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Medical Center Foundation wants to make Hall healthier

POSTED: April 19, 2008 5:00 a.m.
SCOTT ROGERS/The Times

Technician Brandy McArthur leads Charles Terrell of Toccoa through an echocardiogram procedure Tuesday afternoon at the Northeast Georgia Medical Center's W.D. Stribling Heart Clinic. The Medical Center Foundation is seeking proposals for its Healthy Journey III campaign, which will offer funding for community health projects during the next three to five years.

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If you’ve got an idea for improving the health of Hall County residents, the Medical Center Foundation wants to hear from you.

The foundation is seeking grant proposals for its Healthy Journey III campaign, which will raise money for local health initiatives during the next three to five years.

Since 1999, the first two Health Journey campaigns have raised more than $25 million for agencies and programs such as the Health Access Initiative, Good News Clinics, the W.D. Stribling Heart Clinic, the Ronnie Green Heart Center and Safe Kids Gainesville/Hall County.

Campaign chairman Woody Stewart said the foundation’s board of trustees is looking for innovation.

"There are so many needs, and the
competition is stiff," he said. "We don’t usually fund operating needs. We look for specific projects."

In other words, they’re not interested in paying an agency’s salaries or utility bills. But if a nonprofit group needs money to start a new program or expand a clinic, that proposal would receive serious consideration.

Christy Moore, manager of community health improvement for the foundation, said Healthy Journey often fills in the gap for things that are not covered by the United Way of Hall County.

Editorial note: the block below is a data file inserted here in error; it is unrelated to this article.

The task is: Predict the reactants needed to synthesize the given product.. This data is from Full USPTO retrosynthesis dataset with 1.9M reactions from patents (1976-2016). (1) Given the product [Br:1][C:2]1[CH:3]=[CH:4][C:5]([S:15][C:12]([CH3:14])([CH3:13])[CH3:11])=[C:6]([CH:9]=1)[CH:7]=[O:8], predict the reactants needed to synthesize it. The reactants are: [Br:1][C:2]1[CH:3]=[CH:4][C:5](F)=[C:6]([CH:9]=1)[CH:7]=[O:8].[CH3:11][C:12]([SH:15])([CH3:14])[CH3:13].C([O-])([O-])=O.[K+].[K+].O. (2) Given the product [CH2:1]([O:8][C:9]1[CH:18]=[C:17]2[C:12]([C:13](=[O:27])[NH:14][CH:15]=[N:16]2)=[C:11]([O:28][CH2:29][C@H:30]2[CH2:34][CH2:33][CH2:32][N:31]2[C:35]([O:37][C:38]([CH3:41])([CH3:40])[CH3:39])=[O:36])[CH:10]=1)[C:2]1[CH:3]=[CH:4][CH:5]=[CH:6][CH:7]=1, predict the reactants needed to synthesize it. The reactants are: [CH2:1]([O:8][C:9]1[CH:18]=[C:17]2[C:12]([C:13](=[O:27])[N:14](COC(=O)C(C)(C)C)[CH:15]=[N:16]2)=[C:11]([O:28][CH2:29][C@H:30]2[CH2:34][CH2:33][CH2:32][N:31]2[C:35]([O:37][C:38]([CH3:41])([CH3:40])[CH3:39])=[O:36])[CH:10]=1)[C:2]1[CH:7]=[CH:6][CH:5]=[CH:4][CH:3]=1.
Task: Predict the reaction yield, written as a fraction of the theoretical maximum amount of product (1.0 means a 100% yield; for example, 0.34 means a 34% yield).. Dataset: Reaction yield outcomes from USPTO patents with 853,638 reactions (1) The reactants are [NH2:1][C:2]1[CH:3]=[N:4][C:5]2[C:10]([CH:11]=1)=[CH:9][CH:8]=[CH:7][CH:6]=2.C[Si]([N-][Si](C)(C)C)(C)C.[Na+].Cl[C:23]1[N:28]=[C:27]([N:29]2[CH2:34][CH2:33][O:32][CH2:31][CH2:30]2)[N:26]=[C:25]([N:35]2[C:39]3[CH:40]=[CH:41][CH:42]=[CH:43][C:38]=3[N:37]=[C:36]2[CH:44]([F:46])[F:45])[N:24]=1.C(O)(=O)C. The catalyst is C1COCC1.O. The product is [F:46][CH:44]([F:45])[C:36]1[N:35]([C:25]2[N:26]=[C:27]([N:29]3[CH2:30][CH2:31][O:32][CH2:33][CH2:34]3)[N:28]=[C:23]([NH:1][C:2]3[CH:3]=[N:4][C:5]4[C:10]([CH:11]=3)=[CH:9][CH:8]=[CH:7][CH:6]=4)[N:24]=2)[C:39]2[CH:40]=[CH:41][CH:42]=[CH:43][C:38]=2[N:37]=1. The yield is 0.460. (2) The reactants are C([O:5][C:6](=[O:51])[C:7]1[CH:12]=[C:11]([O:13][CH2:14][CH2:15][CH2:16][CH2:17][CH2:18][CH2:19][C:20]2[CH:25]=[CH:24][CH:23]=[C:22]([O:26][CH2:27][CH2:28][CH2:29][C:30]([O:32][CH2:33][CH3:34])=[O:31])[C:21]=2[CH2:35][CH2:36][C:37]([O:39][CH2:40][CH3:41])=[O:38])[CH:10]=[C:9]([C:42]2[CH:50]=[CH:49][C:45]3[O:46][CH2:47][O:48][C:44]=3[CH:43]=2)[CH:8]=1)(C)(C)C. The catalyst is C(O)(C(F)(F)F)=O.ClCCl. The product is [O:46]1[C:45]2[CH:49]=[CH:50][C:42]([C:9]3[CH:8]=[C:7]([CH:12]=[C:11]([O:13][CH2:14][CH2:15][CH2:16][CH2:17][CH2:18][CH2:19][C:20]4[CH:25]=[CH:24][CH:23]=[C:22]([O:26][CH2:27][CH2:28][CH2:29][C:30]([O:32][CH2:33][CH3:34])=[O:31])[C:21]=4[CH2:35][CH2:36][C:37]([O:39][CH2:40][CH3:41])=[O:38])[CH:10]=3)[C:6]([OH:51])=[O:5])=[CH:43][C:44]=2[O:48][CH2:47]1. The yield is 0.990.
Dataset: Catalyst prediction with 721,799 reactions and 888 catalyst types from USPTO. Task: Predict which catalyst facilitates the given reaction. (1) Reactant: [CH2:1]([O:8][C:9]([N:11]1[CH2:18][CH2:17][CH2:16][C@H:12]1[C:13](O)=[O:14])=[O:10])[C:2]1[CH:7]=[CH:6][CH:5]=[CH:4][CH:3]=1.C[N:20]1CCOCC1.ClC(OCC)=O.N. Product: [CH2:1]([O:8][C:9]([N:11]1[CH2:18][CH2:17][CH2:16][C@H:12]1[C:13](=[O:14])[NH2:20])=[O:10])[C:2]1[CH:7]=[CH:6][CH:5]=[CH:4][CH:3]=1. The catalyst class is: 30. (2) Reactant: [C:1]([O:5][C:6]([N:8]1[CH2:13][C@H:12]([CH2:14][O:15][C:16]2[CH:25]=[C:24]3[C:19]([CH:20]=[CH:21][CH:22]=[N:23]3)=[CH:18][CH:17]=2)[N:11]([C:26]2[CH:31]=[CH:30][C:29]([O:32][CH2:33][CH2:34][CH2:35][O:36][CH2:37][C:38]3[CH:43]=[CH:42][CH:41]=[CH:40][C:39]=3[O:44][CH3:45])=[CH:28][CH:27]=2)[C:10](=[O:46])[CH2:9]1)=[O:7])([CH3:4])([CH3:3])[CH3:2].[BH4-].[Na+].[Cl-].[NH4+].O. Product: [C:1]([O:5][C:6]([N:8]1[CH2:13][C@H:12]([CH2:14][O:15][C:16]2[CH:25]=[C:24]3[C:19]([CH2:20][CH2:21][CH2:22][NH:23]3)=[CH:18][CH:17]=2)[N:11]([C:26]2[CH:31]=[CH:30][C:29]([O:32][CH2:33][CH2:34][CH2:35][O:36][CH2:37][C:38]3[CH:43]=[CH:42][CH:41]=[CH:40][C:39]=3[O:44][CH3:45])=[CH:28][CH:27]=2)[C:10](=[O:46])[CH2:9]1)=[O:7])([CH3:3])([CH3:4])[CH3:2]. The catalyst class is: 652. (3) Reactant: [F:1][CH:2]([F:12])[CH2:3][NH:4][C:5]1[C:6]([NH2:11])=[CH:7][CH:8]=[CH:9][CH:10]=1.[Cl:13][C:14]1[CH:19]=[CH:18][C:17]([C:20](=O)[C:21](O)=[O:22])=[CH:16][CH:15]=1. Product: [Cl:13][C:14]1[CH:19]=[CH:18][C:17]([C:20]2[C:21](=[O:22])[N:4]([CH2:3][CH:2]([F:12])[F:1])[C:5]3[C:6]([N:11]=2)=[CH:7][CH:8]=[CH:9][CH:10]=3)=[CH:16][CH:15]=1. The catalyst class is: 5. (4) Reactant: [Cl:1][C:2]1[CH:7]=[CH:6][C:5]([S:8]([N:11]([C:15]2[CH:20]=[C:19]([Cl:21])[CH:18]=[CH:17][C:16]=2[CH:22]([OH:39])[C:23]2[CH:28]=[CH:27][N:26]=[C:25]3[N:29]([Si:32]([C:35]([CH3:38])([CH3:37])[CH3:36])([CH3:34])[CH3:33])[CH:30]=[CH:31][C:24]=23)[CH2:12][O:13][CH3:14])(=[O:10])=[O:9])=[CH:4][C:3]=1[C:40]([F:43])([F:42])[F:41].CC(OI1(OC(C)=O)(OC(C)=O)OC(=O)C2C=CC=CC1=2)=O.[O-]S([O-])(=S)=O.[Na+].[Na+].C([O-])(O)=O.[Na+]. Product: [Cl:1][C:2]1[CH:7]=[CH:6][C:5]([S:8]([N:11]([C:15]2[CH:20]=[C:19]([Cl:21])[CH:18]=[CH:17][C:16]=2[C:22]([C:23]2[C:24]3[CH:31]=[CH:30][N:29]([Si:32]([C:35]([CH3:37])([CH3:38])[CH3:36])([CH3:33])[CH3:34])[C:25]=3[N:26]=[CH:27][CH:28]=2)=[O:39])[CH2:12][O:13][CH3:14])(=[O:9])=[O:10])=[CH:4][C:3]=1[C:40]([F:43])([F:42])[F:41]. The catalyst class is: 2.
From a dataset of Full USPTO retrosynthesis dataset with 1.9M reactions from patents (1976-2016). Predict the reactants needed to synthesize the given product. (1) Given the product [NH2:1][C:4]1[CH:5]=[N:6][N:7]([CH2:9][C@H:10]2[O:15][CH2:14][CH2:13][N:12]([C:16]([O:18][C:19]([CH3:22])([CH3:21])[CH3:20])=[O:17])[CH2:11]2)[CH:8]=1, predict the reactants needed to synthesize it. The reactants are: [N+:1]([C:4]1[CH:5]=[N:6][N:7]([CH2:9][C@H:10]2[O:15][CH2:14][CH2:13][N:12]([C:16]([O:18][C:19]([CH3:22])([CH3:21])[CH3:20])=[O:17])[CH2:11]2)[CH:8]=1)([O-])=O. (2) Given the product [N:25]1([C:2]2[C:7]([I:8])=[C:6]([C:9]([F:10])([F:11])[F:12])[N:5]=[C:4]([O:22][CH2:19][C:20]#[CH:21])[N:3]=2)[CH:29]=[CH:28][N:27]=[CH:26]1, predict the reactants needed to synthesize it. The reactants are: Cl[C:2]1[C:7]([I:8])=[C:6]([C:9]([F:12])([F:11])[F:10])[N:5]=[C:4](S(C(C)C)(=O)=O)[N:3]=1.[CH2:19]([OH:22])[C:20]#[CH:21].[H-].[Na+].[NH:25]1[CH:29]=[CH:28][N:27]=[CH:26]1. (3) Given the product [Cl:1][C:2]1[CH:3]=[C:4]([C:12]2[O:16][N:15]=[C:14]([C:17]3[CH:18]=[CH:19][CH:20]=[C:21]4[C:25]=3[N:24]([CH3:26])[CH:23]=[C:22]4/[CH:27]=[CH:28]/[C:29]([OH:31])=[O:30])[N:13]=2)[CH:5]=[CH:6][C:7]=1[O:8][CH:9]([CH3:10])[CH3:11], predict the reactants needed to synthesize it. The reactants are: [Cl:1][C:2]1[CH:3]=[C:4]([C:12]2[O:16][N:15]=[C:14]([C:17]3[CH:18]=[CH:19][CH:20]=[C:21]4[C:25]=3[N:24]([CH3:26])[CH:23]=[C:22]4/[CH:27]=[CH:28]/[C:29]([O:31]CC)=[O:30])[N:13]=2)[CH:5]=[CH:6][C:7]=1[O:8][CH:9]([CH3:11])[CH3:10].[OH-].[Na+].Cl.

"The United Way does not fund capital projects. We will," she said. "We also assist projects that may need additional support beyond what United Way will provide."

All proposals should involve improving community health, with an emphasis on physical health. The minimum amount that can be requested is $25,000, and there is no upper limit.

Stewart said the selection committee will consider the proposals carefully and will decide this summer which projects have the most merit and can realistically be funded.

"We set funding goals based on how much money we think we can raise," he said.

The foundation gets much of its funding from donations, but also has two major fund-raisers, an annual golf tournament and the Marketplace sale before Christmas.

Stewart said he can’t predict whether the state of the economy will put a damper on donations.

"Raising funds this year might be difficult," he said. "But this is a three-year campaign, and the good times will return."

The criteria for grant proposals this year are based on several recent studies, including the 2007 Healthy Hall Community Assessment, the Hall Count LIFE report, Vision 2030 and Healthy People 2010.

Proposals should be related to one of the following areas: improving access to care, especially for children and low-income adults; reducing disparities that create barriers to care; increasing public knowledge of community resources; strengthening families and targeting at-risk youth; and promoting healthy weight and nutrition, particularly for children.

Nonprofits that receive grants must be able to evaluate their progress and provide reports to the foundation.

To help groups learn how to submit proposals, an information session will be offered at 11 a.m. April 17 at the Medical Center Foundation office, located on the main campus of Northeast Georgia Medical Center. Reservations are required.

The deadline for submitting proposals is May 16.

Stewart noted that the hospital itself is not involved in the selection process.

"Proposals are chosen by the foundation directors, who are all volunteers," he said. "In fact, the hospital itself can apply for funding."

Several capital projects at the medical center have been paid for by donations that were funneled through the foundation. For example, the new North Patient Tower, set to open in early 2009, will include a chapel and a medical library. Neither of those projects would have been possible without private donations.

"The power of philanthropy can’t be overlooked," Stewart said.



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